The rogue pilot, Walter, has an arrogant charm that makes more promises than any one person can keep. A musky air of foreboding fills the cabin and his dog serves as impromptu flight attendant. The homey feel of the twin turbine bird frees Alex's spirit, but Ben is preoccupied with the 10-year-old life that will be in his hands sooner than expected.
Disaster cradles the plane and brings it to a premature landing. Casualties are quickly calculated, and now the events of the passenger maybe postponed indefinitely. A surgeon begins to work overtime, and a photographer starts collecting obituary shots.
As diverse of a pairing as possible, Alex and Ben become representatives of anatomical powers. Ben speaks for the brain and the logical capacities that studies survival with cold calculation. Alex champions the heart and the gut instincts that account for intangible breaks of fortune.
Their perspectives grow more inline as their stomach deplete and their temperature plummets. Soon they find peaceful coffins in themselves, and turn to affection to warm their blistered souls. Strangers transform into confidants, and final amendments spew out over strategic cuddling.
Death binds us much more effectively than love. Love only works when all is well. When existence teeters on a cliff ledge, the nearest soul becomes your strongest passion. This compassion is cooked with anger and resentment, cooled with finality and surrender. A sensual secret is buried in the mountains and you have to taste death to discover it.
Toeing the line of artificiality and spirituality, replicants have been
compressed to subterranean tombs and schools. The history lessons have
biblical twinges to them, and the bones have secrets etched into the
crevasses. A breed of manufactured slaves that have wrangled down
consciousness, now await a second coming.
Officer K is a slave of the law. He enjoys the noir lifestyle of a detective, but is chained to diagnostic analysis and a maternal police chief. His blank disposition and indiscriminate decision- making preserve his utility in the eyes of the blue shield. K's obedience almost outlasts his curiosity.
A search that leads K to inconvenient truths, the path is littered with road signs declaring religious opiates. A social structure that necessitates racism for the survival of a species erects an illusive wall to segregate the human from the ultra-human. Humanity loses its superiority when it creates humanoid slaves.
A CEO fabricates a heavenly throne, and spindles angels in his tabernacle of data. His new creation requires a miracle from the past. A hybrid prodigy lost in the wasteland of industrial ruble. Attempting to conquer an universe, this god hoarded everything but the key to transcendence.
Joi is far more artificial than K, but is able to suspend his disbelief by calculated tugs at his generated nostalgia. Nothing more than projected rays, Joi is a slave to a slave. K respects the hollowness of their relationship, and finds a soundboard and close colleague in his luminescent companion.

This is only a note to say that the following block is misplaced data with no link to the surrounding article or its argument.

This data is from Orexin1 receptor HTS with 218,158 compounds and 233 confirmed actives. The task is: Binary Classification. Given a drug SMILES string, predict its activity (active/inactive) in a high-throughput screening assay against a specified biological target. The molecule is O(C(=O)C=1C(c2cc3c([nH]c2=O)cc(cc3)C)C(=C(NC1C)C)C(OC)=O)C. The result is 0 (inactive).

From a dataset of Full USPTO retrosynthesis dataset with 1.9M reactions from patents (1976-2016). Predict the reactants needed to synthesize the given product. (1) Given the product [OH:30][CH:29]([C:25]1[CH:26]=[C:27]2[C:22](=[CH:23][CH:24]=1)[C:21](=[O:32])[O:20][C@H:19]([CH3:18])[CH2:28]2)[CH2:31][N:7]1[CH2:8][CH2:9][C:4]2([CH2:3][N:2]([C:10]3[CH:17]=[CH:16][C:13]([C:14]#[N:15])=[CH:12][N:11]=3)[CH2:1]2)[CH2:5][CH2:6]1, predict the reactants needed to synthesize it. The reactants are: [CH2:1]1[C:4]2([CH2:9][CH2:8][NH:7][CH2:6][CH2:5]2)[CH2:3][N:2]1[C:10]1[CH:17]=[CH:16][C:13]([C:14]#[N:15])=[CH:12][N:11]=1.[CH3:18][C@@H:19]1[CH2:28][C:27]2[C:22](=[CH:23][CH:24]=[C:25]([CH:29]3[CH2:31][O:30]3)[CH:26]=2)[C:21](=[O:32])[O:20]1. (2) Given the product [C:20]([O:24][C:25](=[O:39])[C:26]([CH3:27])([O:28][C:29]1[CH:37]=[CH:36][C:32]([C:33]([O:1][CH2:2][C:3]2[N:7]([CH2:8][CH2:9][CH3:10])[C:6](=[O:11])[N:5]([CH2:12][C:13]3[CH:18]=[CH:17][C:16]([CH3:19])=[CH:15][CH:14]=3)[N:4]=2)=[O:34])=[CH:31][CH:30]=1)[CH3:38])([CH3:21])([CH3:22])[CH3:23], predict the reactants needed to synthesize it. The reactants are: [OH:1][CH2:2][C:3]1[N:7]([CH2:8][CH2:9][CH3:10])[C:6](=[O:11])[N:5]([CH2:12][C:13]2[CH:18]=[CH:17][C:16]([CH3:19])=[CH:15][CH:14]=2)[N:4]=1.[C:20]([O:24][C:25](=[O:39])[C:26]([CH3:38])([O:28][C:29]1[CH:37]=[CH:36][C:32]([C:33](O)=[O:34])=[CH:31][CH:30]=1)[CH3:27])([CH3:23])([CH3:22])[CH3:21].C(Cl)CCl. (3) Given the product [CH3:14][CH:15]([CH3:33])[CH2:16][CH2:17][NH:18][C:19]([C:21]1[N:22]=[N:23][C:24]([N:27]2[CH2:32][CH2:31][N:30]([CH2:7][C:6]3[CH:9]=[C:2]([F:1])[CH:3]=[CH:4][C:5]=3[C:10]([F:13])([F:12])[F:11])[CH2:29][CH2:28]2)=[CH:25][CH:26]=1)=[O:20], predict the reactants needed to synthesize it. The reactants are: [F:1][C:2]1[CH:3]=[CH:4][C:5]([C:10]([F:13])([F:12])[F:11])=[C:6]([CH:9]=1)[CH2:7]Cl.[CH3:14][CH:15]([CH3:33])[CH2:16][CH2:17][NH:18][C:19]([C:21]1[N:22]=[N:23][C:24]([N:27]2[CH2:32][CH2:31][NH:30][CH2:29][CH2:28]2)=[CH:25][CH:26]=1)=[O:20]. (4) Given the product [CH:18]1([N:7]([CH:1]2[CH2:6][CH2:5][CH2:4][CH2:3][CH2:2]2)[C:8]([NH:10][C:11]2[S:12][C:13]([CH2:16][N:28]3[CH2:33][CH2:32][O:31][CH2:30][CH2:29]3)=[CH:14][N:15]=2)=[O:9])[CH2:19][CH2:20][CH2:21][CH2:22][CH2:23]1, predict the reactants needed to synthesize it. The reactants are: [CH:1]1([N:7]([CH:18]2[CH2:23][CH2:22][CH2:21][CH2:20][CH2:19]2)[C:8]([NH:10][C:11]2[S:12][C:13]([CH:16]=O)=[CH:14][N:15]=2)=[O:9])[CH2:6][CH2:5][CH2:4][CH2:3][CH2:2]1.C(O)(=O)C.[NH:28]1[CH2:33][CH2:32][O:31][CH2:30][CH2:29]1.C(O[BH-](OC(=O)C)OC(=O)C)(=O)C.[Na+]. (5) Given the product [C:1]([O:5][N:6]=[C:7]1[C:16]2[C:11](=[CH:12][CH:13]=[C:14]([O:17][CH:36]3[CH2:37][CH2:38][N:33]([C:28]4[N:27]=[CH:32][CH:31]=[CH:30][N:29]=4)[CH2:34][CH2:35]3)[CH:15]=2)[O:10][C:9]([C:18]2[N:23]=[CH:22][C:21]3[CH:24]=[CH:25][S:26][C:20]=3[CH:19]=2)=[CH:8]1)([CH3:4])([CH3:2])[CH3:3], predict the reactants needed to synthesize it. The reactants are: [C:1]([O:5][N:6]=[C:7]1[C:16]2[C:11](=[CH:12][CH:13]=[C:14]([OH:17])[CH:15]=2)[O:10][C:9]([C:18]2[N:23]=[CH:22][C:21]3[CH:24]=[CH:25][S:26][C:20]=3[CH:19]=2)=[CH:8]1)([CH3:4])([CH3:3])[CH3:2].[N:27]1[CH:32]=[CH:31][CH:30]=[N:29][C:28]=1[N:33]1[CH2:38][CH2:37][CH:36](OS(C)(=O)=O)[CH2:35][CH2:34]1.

Reality bends, but it never breaks. The intricacies of sight blur when they are observed, and objects rarely obey their predispositions. Realness betrays reality when synthetic souls begin to cry. Memory is a precious commodity in a world where experience needs to be programmed.
The protection business is booming. Corruption has pushed the demand
for professional armor-guarding above the roof. Wealth is a mountain
climbed with slimy, profiteering hands. Micheal does not think too much
about his clients' ascents, all he is concerned with are the enemies
they have collected on their rise to the top.
Micheal's operation gathers scenarios. He prides himself on foreseeing the unforeseeable. He has rose to his AAA status by being as fickle as the scumbags he chaperons. Saving lives is the business model, but one cannot help but to wonder if this is a misuse of resources.
Darius is Micheal's worst nightmare. An assassin that does not subscribe to any logistical course plans, Darius is the intangible crack in Micheal's security. They are at odds without being enemies. Neither has respect for the other, but they both walk with a subdued fear of one another. Well maybe just Micheal does.
As even the least astute viewer could predict, the two fill the roles of yin and yang in unashamed cookie cutter ways. Conveniently paralleled backstories pull the unlikely duo into a phony symbiosis, and the breaks in character flow from this light bromance.
What is a nobler calling: Saving the lives of pampered villains, or killing them? Neither is righteous, but the origins of these careers hold some promise. Taking up very little screen time are hints of these heroes' calls to adventure, but clearly monetary fulfillment robbed their sympathies along the way.
Is killing an essential ingredient in conservation? Big game hunters
argue that the hunting industry provides the largest refuge for
endangered species. Paradoxical and controversial, this notion has
birthed an African goldmine: Zoos with a twist, murder vacations with
A pricey gift shop of blood thirst, hunting resorts offer a controlled and abbreviated experience of inter-species domination. Some defend the slaughter party with an ancient book, others with a love for the very animals they auction off to North American bullets.
Outside of these death camps, lay sanctuaries that bleed money rather than bathe in it. They too are sitting on a goldmine, however. Their goods just are not as easy to push. The resorts believe selective killing will ensure a species' survival, while the sanctuaries engage in non-lethal harvesting of the majestic animals.
Both parties take in order to preserve. Whether lives or horns, these operations require revenue to fund sustainability. When these two pools of thought intersect, an ugly debate sparks, and the well- being of the animals gets pushed more and more to the periphery.
Hunting is becoming less and less a sport as the commercial appeal grows. But was the sport ever rational? Did it possess an ecological merit? The dangerous five have their nomenclature for good reason. Perhaps wildlife does require a sportsman's buffer to protect native's livelihoods.